“Very pretty for him, indeed, and very convenient too,” said Mowbray; “but pray, sir, what was to become of the honour of my family?”

“Why, what was the honour of your family to me?” said Touchwood; “unless it was to recommend your family to my care, that I was disinherited on account of it. And if this Etherington, or Bulmer, had been a good fellow, I would have seen all the Mowbrays that ever wore broad cloth at Jericho, before I had interfered.”

“I am really much indebted to your kindness,” said Mowbray angrily.

“More than you are aware of,” answered Touchwood; “for, though I thought this Bulmer, even when declared illegitimate, might be a reasonable good match for your sister, considering the estate which was to accompany the union of their hands; yet, now I have discovered him to be a scoundrel — every way a scoundrel — I would not wish any decent girl to marry him, were they to get all Yorkshire, instead of Nettlewood. So I have come to put you right.”

The strangeness of the news which Touchwood so bluntly communicated, made Mowbray’s head turn round like that of a man who grows dizzy at finding himself on the verge of a precipice. Touchwood observed his consternation, which he willingly construed into an acknowledgment of his own brilliant genius.

“Take a glass of wine, Mr. Mowbray,” he said, complacently; “take a glass of old sherry — nothing like it for clearing the ideas — and do not be afraid of me, though I come thus suddenly upon you with such surprising tidings — you will find me a plain, simple, ordinary man, that have my faults and my blunders like other people. I acknowledge that much travel and experience have made me sometimes play the busybody, because I find I can do things better than other people, and I love to see folk stare — it’s a way I have got. But, after all, I am un bon diable, as the Frenchman says; and here I have come four or five hundred miles to lie quiet among you all, and put all your little matters to rights, just when you think they are most desperate.”

“I thank you for your good intentions,” said Mowbray; “but I must needs say, that they would have been more effectual had you been less cunning in my behalf, and frankly told me what you knew of Lord Etherington; as it is, the matter has gone fearfully far. I have promised him my sister — I have laid myself under personal obligations to him — and there are other reasons why I fear I must keep my word to this man, earl or no earl.”

“What!” exclaimed Touchwood, “would you give up your sister to a worthless rascal, who is capable of robbing the post-office, and of murdering his brother, because you have lost a trifle of money to him? Are you to let him go off triumphantly, because he is a gamester as well as a cheat? — You are a pretty fellow, Mr. Mowbray of St. Ronan’s — you are one of the happy sheep that go out for wool, and come home shorn. Egad, you think yourself a millstone, and turn out a sack of grain — You flew abroad a hawk, and have come home a pigeon — You snarled at the Philistines, and they have drawn your eye-teeth with a vengeance!”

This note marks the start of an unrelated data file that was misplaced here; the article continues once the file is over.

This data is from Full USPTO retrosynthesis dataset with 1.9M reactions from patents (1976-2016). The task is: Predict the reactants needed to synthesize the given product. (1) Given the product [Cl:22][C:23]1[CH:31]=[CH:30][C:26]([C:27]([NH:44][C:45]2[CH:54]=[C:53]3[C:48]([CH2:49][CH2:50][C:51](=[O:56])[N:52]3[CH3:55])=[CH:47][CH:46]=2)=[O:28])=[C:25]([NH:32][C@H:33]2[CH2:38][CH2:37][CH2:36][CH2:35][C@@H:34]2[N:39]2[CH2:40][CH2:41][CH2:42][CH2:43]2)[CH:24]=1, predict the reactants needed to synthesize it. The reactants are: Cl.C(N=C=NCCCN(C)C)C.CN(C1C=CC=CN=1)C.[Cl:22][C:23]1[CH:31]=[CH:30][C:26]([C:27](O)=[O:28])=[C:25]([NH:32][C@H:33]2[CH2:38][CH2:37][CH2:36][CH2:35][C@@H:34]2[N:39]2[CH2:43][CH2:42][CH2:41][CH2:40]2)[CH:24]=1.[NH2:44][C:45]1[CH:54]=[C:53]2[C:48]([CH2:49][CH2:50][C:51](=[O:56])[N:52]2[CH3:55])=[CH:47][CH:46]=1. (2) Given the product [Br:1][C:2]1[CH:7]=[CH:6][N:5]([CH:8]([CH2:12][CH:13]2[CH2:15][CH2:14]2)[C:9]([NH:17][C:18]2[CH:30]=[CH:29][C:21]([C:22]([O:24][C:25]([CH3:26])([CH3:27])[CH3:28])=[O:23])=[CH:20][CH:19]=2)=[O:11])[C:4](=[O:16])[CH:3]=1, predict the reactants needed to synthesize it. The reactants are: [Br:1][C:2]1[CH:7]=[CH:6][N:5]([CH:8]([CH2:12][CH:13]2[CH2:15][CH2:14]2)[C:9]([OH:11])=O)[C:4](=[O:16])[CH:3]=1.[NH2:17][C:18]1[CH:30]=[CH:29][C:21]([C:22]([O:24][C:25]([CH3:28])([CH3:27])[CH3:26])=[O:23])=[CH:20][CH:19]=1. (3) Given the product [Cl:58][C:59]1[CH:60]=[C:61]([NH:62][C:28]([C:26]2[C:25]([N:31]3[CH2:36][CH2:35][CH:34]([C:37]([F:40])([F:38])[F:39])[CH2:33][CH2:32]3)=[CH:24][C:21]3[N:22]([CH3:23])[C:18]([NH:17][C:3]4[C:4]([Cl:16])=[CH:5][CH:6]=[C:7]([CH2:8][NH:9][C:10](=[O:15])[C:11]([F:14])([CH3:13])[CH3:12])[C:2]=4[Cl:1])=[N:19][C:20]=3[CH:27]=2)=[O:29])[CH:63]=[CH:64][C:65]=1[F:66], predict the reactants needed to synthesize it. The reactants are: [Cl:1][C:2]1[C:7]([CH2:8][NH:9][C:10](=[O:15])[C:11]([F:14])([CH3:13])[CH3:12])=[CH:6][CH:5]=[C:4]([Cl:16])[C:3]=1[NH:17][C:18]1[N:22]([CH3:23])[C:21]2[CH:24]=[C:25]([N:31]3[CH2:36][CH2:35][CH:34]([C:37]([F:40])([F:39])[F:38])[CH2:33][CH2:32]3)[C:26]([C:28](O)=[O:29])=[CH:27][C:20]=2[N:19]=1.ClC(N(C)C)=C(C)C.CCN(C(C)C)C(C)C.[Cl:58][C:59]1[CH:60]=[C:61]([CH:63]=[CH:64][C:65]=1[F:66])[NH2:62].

“This is all very witty, Mr. Touchwood,” replied Mowbray; “but wit will not pay this man Etherington, or whatever he is, so many hundreds as I have lost to him.”

“Why, then, wealth must do what wit cannot,” said old Touchwood; “I must advance for you, that is all. Look ye, sir, I do not go afoot for nothing — if I have laboured, I have reaped — and, like the fellow in the old play, ‘I have enough, and can maintain my humour’— it is not a few hundreds, or thousands either, can stand betwixt old P. S. Touchwood and his purpose; and my present purpose is to make you, Mr. Mowbray of St. Ronan’s, a free man of the forest. — You still look grave on it, young man? — Why, I trust you are not such an ass as to think your dignity offended, because the plebeian Scrogie comes to the assistance of the terribly great and old house of Mowbray?”

“I am indeed not such a fool,” answered Mowbray, with his eyes still bent on the ground, “to reject assistance that comes to me like a rope to a drowning man — but there is a circumstance”—— he stopped short and drank a glass of wine —“a circumstance to which it is most painful to me to allude — but you seem my friend — and I cannot intimate to you more strongly my belief in your professions of regard than by saying, that the language held by Lady Penelope Penfeather on my sister’s account, renders it highly proper that she were settled in life; and I cannot but fear, that the breaking off the affair with this man might be of great prejudice to her at this moment. They will have Nettlewood, and they may live separate — he has offered to make settlements to that effect, even on the very day of marriage. Her condition as a married woman will put her above scandal, and above necessity, from which, I am sorry to say, I cannot hope long to preserve her.”

“For shame! — for shame! — for shame!” said Touchwood, accumulating his words thicker than usual on each other; “would you sell your own flesh and blood to a man like this Bulmer, whose character is now laid before you, merely because a disappointed old maid speaks scandal of her? A fine veneration you pay to the honoured name of Mowbray! If my poor, old, simple father had known what the owners of these two grand syllables could have stooped to do for merely ensuring subsistence, he would have thought as little of the noble Mowbrays as of the humble Scrogies. And, I dare say, the young lady is just such another — eager to get married — no matter to whom.”